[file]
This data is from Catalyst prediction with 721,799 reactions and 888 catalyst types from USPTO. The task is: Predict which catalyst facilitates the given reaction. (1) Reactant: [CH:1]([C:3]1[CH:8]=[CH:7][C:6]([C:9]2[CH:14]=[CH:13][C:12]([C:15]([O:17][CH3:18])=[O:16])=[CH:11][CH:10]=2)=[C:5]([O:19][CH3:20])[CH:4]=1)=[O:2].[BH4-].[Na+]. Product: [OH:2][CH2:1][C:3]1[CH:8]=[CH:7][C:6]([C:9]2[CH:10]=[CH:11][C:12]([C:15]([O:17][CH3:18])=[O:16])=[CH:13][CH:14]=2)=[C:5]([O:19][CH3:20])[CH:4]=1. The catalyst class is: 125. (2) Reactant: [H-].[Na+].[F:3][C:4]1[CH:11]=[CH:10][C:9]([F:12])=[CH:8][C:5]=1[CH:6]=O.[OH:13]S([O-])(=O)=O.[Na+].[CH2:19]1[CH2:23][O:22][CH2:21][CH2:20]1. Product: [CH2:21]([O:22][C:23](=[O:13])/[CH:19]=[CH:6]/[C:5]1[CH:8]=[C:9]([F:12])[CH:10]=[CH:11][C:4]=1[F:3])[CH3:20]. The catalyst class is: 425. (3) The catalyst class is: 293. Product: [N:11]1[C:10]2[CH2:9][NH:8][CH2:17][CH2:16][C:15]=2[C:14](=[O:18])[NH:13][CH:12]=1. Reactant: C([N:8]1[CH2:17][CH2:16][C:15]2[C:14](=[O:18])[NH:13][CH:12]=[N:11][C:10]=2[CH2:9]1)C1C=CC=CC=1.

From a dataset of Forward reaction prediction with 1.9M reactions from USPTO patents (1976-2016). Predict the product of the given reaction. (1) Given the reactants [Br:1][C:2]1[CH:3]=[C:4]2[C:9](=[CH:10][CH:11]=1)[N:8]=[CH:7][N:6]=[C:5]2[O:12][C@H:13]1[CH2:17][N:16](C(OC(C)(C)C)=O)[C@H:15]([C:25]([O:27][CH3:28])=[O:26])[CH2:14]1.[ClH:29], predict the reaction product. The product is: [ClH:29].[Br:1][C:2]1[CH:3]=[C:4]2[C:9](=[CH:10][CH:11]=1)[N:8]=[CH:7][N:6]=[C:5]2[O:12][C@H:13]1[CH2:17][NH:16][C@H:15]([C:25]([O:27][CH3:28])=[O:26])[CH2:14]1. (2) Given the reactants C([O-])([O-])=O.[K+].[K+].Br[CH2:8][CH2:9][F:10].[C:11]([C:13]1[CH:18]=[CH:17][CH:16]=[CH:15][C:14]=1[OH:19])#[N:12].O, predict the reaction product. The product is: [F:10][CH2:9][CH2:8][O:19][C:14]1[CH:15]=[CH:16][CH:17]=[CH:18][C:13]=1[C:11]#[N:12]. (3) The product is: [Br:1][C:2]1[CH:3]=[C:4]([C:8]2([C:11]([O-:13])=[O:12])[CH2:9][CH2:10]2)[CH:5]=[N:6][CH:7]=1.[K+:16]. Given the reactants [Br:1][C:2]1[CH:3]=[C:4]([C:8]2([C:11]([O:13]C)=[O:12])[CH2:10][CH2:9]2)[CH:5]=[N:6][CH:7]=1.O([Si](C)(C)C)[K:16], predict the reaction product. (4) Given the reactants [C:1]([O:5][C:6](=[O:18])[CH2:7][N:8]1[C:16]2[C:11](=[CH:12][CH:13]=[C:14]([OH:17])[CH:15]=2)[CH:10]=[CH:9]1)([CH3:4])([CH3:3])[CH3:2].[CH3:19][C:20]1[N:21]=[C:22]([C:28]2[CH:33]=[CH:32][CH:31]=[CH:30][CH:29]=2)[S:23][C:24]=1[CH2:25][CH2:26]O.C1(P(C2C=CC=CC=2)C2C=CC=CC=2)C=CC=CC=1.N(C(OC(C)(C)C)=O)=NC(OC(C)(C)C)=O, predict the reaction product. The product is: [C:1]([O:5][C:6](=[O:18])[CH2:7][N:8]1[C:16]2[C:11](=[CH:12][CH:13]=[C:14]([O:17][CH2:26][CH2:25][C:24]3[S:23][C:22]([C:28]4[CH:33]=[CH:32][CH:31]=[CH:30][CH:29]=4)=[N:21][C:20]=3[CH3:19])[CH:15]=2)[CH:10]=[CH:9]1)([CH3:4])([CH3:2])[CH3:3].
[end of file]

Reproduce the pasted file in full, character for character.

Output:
This data is from Catalyst prediction with 721,799 reactions and 888 catalyst types from USPTO. The task is: Predict which catalyst facilitates the given reaction. (1) Reactant: [CH:1]([C:3]1[CH:8]=[CH:7][C:6]([C:9]2[CH:14]=[CH:13][C:12]([C:15]([O:17][CH3:18])=[O:16])=[CH:11][CH:10]=2)=[C:5]([O:19][CH3:20])[CH:4]=1)=[O:2].[BH4-].[Na+]. Product: [OH:2][CH2:1][C:3]1[CH:8]=[CH:7][C:6]([C:9]2[CH:10]=[CH:11][C:12]([C:15]([O:17][CH3:18])=[O:16])=[CH:13][CH:14]=2)=[C:5]([O:19][CH3:20])[CH:4]=1. The catalyst class is: 125. (2) Reactant: [H-].[Na+].[F:3][C:4]1[CH:11]=[CH:10][C:9]([F:12])=[CH:8][C:5]=1[CH:6]=O.[OH:13]S([O-])(=O)=O.[Na+].[CH2:19]1[CH2:23][O:22][CH2:21][CH2:20]1. Product: [CH2:21]([O:22][C:23](=[O:13])/[CH:19]=[CH:6]/[C:5]1[CH:8]=[C:9]([F:12])[CH:10]=[CH:11][C:4]=1[F:3])[CH3:20]. The catalyst class is: 425. (3) The catalyst class is: 293. Product: [N:11]1[C:10]2[CH2:9][NH:8][CH2:17][CH2:16][C:15]=2[C:14](=[O:18])[NH:13][CH:12]=1. Reactant: C([N:8]1[CH2:17][CH2:16][C:15]2[C:14](=[O:18])[NH:13][CH:12]=[N:11][C:10]=2[CH2:9]1)C1C=CC=CC=1.

From a dataset of Forward reaction prediction with 1.9M reactions from USPTO patents (1976-2016). Predict the product of the given reaction. (1) Given the reactants [Br:1][C:2]1[CH:3]=[C:4]2[C:9](=[CH:10][CH:11]=1)[N:8]=[CH:7][N:6]=[C:5]2[O:12][C@H:13]1[CH2:17][N:16](C(OC(C)(C)C)=O)[C@H:15]([C:25]([O:27][CH3:28])=[O:26])[CH2:14]1.[ClH:29], predict the reaction product. The product is: [ClH:29].[Br:1][C:2]1[CH:3]=[C:4]2[C:9](=[CH:10][CH:11]=1)[N:8]=[CH:7][N:6]=[C:5]2[O:12][C@H:13]1[CH2:17][NH:16][C@H:15]([C:25]([O:27][CH3:28])=[O:26])[CH2:14]1. (2) Given the reactants C([O-])([O-])=O.[K+].[K+].Br[CH2:8][CH2:9][F:10].[C:11]([C:13]1[CH:18]=[CH:17][CH:16]=[CH:15][C:14]=1[OH:19])#[N:12].O, predict the reaction product. The product is: [F:10][CH2:9][CH2:8][O:19][C:14]1[CH:15]=[CH:16][CH:17]=[CH:18][C:13]=1[C:11]#[N:12]. (3) The product is: [Br:1][C:2]1[CH:3]=[C:4]([C:8]2([C:11]([O-:13])=[O:12])[CH2:9][CH2:10]2)[CH:5]=[N:6][CH:7]=1.[K+:16]. Given the reactants [Br:1][C:2]1[CH:3]=[C:4]([C:8]2([C:11]([O:13]C)=[O:12])[CH2:10][CH2:9]2)[CH:5]=[N:6][CH:7]=1.O([Si](C)(C)C)[K:16], predict the reaction product. (4) Given the reactants [C:1]([O:5][C:6](=[O:18])[CH2:7][N:8]1[C:16]2[C:11](=[CH:12][CH:13]=[C:14]([OH:17])[CH:15]=2)[CH:10]=[CH:9]1)([CH3:4])([CH3:3])[CH3:2].[CH3:19][C:20]1[N:21]=[C:22]([C:28]2[CH:33]=[CH:32][CH:31]=[CH:30][CH:29]=2)[S:23][C:24]=1[CH2:25][CH2:26]O.C1(P(C2C=CC=CC=2)C2C=CC=CC=2)C=CC=CC=1.N(C(OC(C)(C)C)=O)=NC(OC(C)(C)C)=O, predict the reaction product. The product is: [C:1]([O:5][C:6](=[O:18])[CH2:7][N:8]1[C:16]2[C:11](=[CH:12][CH:13]=[C:14]([O:17][CH2:26][CH2:25][C:24]3[S:23][C:22]([C:28]4[CH:33]=[CH:32][CH:31]=[CH:30][CH:29]=4)=[N:21][C:20]=3[CH3:19])[CH:15]=2)[CH:10]=[CH:9]1)([CH3:4])([CH3:2])[CH3:3].